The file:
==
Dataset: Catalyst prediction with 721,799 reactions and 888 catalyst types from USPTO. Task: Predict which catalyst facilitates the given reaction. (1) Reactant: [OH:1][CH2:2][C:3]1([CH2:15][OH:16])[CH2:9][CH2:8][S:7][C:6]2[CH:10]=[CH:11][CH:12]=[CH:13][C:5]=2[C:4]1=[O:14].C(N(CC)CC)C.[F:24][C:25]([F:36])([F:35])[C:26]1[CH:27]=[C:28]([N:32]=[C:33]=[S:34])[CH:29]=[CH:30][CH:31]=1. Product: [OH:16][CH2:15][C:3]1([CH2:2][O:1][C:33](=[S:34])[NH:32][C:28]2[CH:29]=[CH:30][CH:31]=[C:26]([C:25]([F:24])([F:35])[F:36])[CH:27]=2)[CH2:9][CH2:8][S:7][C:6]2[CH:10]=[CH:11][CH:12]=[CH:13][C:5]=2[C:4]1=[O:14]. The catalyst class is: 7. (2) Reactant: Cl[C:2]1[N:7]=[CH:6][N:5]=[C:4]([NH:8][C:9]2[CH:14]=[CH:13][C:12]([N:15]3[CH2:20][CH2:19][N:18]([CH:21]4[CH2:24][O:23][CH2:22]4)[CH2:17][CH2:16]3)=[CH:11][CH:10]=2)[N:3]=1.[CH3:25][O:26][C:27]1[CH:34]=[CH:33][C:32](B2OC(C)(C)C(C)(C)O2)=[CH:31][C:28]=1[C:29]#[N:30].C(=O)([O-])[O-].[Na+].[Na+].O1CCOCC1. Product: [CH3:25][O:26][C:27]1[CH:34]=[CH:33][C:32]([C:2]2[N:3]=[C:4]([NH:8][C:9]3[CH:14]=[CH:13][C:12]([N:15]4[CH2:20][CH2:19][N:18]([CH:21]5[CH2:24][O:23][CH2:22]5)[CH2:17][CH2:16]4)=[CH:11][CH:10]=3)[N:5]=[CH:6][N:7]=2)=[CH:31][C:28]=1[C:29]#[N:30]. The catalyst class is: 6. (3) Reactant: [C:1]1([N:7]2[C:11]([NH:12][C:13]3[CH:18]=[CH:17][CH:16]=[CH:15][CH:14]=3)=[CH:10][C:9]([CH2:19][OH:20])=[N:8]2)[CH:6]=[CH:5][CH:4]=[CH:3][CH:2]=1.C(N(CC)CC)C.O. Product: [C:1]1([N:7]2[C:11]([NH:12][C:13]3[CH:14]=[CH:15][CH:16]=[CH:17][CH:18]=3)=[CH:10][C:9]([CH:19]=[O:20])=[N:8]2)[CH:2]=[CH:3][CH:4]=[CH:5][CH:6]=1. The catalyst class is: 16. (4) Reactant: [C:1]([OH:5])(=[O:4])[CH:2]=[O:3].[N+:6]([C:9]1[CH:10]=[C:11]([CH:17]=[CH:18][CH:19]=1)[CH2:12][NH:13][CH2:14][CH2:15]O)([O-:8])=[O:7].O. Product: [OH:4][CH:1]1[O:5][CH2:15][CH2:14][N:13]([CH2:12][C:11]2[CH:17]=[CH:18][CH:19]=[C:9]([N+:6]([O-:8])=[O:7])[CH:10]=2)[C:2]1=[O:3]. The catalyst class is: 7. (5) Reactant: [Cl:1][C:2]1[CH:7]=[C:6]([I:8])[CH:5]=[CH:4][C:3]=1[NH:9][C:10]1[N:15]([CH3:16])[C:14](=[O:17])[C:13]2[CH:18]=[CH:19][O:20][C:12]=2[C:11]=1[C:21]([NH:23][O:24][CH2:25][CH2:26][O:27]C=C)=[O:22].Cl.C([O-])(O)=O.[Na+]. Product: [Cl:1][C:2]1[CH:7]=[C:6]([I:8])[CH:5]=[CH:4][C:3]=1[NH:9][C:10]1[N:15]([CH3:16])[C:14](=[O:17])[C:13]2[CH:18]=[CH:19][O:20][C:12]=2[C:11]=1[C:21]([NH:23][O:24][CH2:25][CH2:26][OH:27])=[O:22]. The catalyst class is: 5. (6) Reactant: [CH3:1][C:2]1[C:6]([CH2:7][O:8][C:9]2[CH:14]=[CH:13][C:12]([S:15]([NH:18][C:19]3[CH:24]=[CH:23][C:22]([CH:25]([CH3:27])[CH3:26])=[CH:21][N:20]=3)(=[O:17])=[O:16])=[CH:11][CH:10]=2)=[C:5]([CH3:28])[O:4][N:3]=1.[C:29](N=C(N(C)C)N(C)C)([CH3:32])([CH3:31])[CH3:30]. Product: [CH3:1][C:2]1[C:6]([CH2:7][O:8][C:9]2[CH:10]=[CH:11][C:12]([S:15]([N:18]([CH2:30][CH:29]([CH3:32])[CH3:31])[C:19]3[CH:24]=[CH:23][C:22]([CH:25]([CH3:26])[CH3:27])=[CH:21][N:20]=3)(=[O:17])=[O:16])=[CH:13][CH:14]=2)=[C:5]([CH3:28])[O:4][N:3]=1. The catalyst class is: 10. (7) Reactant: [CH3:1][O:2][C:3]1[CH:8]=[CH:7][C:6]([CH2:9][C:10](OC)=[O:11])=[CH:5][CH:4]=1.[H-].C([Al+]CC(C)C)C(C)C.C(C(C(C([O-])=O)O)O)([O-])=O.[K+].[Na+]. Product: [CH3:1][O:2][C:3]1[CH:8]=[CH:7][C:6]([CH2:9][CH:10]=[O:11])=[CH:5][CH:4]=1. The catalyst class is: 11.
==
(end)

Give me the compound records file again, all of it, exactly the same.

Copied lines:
Dataset: Catalyst prediction with 721,799 reactions and 888 catalyst types from USPTO. Task: Predict which catalyst facilitates the given reaction. (1) Reactant: [OH:1][CH2:2][C:3]1([CH2:15][OH:16])[CH2:9][CH2:8][S:7][C:6]2[CH:10]=[CH:11][CH:12]=[CH:13][C:5]=2[C:4]1=[O:14].C(N(CC)CC)C.[F:24][C:25]([F:36])([F:35])[C:26]1[CH:27]=[C:28]([N:32]=[C:33]=[S:34])[CH:29]=[CH:30][CH:31]=1. Product: [OH:16][CH2:15][C:3]1([CH2:2][O:1][C:33](=[S:34])[NH:32][C:28]2[CH:29]=[CH:30][CH:31]=[C:26]([C:25]([F:24])([F:35])[F:36])[CH:27]=2)[CH2:9][CH2:8][S:7][C:6]2[CH:10]=[CH:11][CH:12]=[CH:13][C:5]=2[C:4]1=[O:14]. The catalyst class is: 7. (2) Reactant: Cl[C:2]1[N:7]=[CH:6][N:5]=[C:4]([NH:8][C:9]2[CH:14]=[CH:13][C:12]([N:15]3[CH2:20][CH2:19][N:18]([CH:21]4[CH2:24][O:23][CH2:22]4)[CH2:17][CH2:16]3)=[CH:11][CH:10]=2)[N:3]=1.[CH3:25][O:26][C:27]1[CH:34]=[CH:33][C:32](B2OC(C)(C)C(C)(C)O2)=[CH:31][C:28]=1[C:29]#[N:30].C(=O)([O-])[O-].[Na+].[Na+].O1CCOCC1. Product: [CH3:25][O:26][C:27]1[CH:34]=[CH:33][C:32]([C:2]2[N:3]=[C:4]([NH:8][C:9]3[CH:14]=[CH:13][C:12]([N:15]4[CH2:20][CH2:19][N:18]([CH:21]5[CH2:24][O:23][CH2:22]5)[CH2:17][CH2:16]4)=[CH:11][CH:10]=3)[N:5]=[CH:6][N:7]=2)=[CH:31][C:28]=1[C:29]#[N:30]. The catalyst class is: 6. (3) Reactant: [C:1]1([N:7]2[C:11]([NH:12][C:13]3[CH:18]=[CH:17][CH:16]=[CH:15][CH:14]=3)=[CH:10][C:9]([CH2:19][OH:20])=[N:8]2)[CH:6]=[CH:5][CH:4]=[CH:3][CH:2]=1.C(N(CC)CC)C.O. Product: [C:1]1([N:7]2[C:11]([NH:12][C:13]3[CH:14]=[CH:15][CH:16]=[CH:17][CH:18]=3)=[CH:10][C:9]([CH:19]=[O:20])=[N:8]2)[CH:2]=[CH:3][CH:4]=[CH:5][CH:6]=1. The catalyst class is: 16. (4) Reactant: [C:1]([OH:5])(=[O:4])[CH:2]=[O:3].[N+:6]([C:9]1[CH:10]=[C:11]([CH:17]=[CH:18][CH:19]=1)[CH2:12][NH:13][CH2:14][CH2:15]O)([O-:8])=[O:7].O. Product: [OH:4][CH:1]1[O:5][CH2:15][CH2:14][N:13]([CH2:12][C:11]2[CH:17]=[CH:18][CH:19]=[C:9]([N+:6]([O-:8])=[O:7])[CH:10]=2)[C:2]1=[O:3]. The catalyst class is: 7. (5) Reactant: [Cl:1][C:2]1[CH:7]=[C:6]([I:8])[CH:5]=[CH:4][C:3]=1[NH:9][C:10]1[N:15]([CH3:16])[C:14](=[O:17])[C:13]2[CH:18]=[CH:19][O:20][C:12]=2[C:11]=1[C:21]([NH:23][O:24][CH2:25][CH2:26][O:27]C=C)=[O:22].Cl.C([O-])(O)=O.[Na+]. Product: [Cl:1][C:2]1[CH:7]=[C:6]([I:8])[CH:5]=[CH:4][C:3]=1[NH:9][C:10]1[N:15]([CH3:16])[C:14](=[O:17])[C:13]2[CH:18]=[CH:19][O:20][C:12]=2[C:11]=1[C:21]([NH:23][O:24][CH2:25][CH2:26][OH:27])=[O:22]. The catalyst class is: 5. (6) Reactant: [CH3:1][C:2]1[C:6]([CH2:7][O:8][C:9]2[CH:14]=[CH:13][C:12]([S:15]([NH:18][C:19]3[CH:24]=[CH:23][C:22]([CH:25]([CH3:27])[CH3:26])=[CH:21][N:20]=3)(=[O:17])=[O:16])=[CH:11][CH:10]=2)=[C:5]([CH3:28])[O:4][N:3]=1.[C:29](N=C(N(C)C)N(C)C)([CH3:32])([CH3:31])[CH3:30]. Product: [CH3:1][C:2]1[C:6]([CH2:7][O:8][C:9]2[CH:10]=[CH:11][C:12]([S:15]([N:18]([CH2:30][CH:29]([CH3:32])[CH3:31])[C:19]3[CH:24]=[CH:23][C:22]([CH:25]([CH3:26])[CH3:27])=[CH:21][N:20]=3)(=[O:17])=[O:16])=[CH:13][CH:14]=2)=[C:5]([CH3:28])[O:4][N:3]=1. The catalyst class is: 10. (7) Reactant: [CH3:1][O:2][C:3]1[CH:8]=[CH:7][C:6]([CH2:9][C:10](OC)=[O:11])=[CH:5][CH:4]=1.[H-].C([Al+]CC(C)C)C(C)C.C(C(C(C([O-])=O)O)O)([O-])=O.[K+].[Na+]. Product: [CH3:1][O:2][C:3]1[CH:8]=[CH:7][C:6]([CH2:9][CH:10]=[O:11])=[CH:5][CH:4]=1. The catalyst class is: 11.